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Fading Out: Aging and Beyond RSS feed

How storytelling can help dementia patients

Updated 8-24-17. This former journalist helps caregivers get to know who their patients once were, before dementia took hold (Tara Bahrampour, The Age, 12-16-16) Jay Newton-Small, a District resident, started a business writing anecdote-filled profiles of dementia patients after her father got Alzheimer’s. 'Until seeing her profile, caregivers for Mary Daly, a St. Pauls resident, did not know she had a PhD in public policy, or that she was an accomplished people manager. Once they did, “some of her behaviors, like trying to organize things, started to fall into place for them,” said Sharon Daly, her sister. “They talked about trying to tune in to her need to manage the world and fix the world.”'
How Storytelling Can Improve the Care of People With Alzheimer's (A-1, WUWM and NPR, 7-13-17) Jay Newton-Small, CEO and co-founder of Memory Well, coordinates a network of journalists who tell the stories of people who can’t tell their own, helping caregivers understand them and improve their quality of life. Here she shares the radio stage with Jill Lesser, president of Women Against Alzheimer's; Andrew Kazmierczak executive director of St. Paul's House, a senior living community with care and residential facilities, in Chicago; and Emily Lenzner, whose father has dementia and is in a care facility in Washington, DC.
Shopping for Antiques, Finding My Mother (Healther Sellers, Opinionator, NY Times, 5-14-15) About the power of objects to help us hold on...."The whole time I’d grown up with her, and long after, she’d desperately worried that people were trying to take her things....She scattered photographs, destroyed my father’s 1950s love letters to her, gave away her lovely kitchen things and then called me, wondering where they had gone. Alzheimer’s took her memory, and she lost everything...."
Alzheimer's: Mementos help preserve memories (Mayo Clinic)
Memory Café opens for couples dealing with Alzheimer's (Alzheimers Reading Room)
Alzheimer's Patients Turn To Stories Instead Of Memories (Joanne Silberner, Treatment/Shots, NPR, 5-14-12) "Linda White is leading a session based on a program called TimeSlips. The idea is to show photos to people with memory loss, and get them to imagine what's going on — not to try to remember anything, but to make up a story. She started work on storytelling as a way to give people with dementia a low-stress way to communicate, one that did not rely on their memories. She sees it as giving caregivers a chance to reconnect with their loved ones....One study co-authored by Basting in The Gerontologist, a journal, found that storytelling made people more engaged and alert, and that staff members at residential facilities had more positive views of their patients.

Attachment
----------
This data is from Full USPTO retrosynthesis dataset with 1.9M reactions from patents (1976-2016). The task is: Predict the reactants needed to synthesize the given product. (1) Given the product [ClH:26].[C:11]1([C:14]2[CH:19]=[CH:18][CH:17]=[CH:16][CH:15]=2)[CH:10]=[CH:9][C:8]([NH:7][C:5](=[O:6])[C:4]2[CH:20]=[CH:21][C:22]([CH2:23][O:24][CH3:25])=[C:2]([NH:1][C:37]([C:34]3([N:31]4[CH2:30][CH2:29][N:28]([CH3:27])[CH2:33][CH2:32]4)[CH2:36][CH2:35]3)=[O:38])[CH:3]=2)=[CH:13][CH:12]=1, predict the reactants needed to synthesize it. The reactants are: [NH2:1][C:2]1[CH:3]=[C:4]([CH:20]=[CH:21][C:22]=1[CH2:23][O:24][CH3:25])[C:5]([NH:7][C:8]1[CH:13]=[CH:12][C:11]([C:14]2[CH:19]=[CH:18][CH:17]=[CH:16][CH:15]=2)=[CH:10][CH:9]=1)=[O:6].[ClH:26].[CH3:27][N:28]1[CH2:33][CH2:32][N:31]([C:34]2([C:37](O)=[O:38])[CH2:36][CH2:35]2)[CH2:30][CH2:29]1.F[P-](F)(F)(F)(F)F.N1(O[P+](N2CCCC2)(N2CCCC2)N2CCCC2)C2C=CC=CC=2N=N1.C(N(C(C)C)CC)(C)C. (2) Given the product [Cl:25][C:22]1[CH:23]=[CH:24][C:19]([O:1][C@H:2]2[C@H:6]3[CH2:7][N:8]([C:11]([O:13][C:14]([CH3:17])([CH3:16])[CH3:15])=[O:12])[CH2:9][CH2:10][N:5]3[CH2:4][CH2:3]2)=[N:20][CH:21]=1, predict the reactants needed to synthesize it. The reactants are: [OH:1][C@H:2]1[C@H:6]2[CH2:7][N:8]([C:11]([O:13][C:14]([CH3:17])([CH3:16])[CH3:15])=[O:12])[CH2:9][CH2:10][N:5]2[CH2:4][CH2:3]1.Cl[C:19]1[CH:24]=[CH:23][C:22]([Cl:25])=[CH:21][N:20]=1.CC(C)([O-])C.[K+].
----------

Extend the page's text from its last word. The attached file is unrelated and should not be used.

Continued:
Reel life: the biographical films bringing joy to people with dementia (Juliette Jowit, The Guardian, 5-31-17) Jo is watching her own life story on television. See how she reacts. My Life Films combine music, photos, clips and interviews to celebrate the lives of those with dementia – and help carers build better patient relationships. “There is nothing positive about dementia, [but] in a way we bring a little bit of good into their lives, it’s a celebration,” says Jorg Roth, who set up the UK charity with his wife Carolin. “I talked to a gerontologist friend: I thought it was the entertainment value; she said no, it’s the journey, it’s the interest we show in somebody, it’s family coming together.”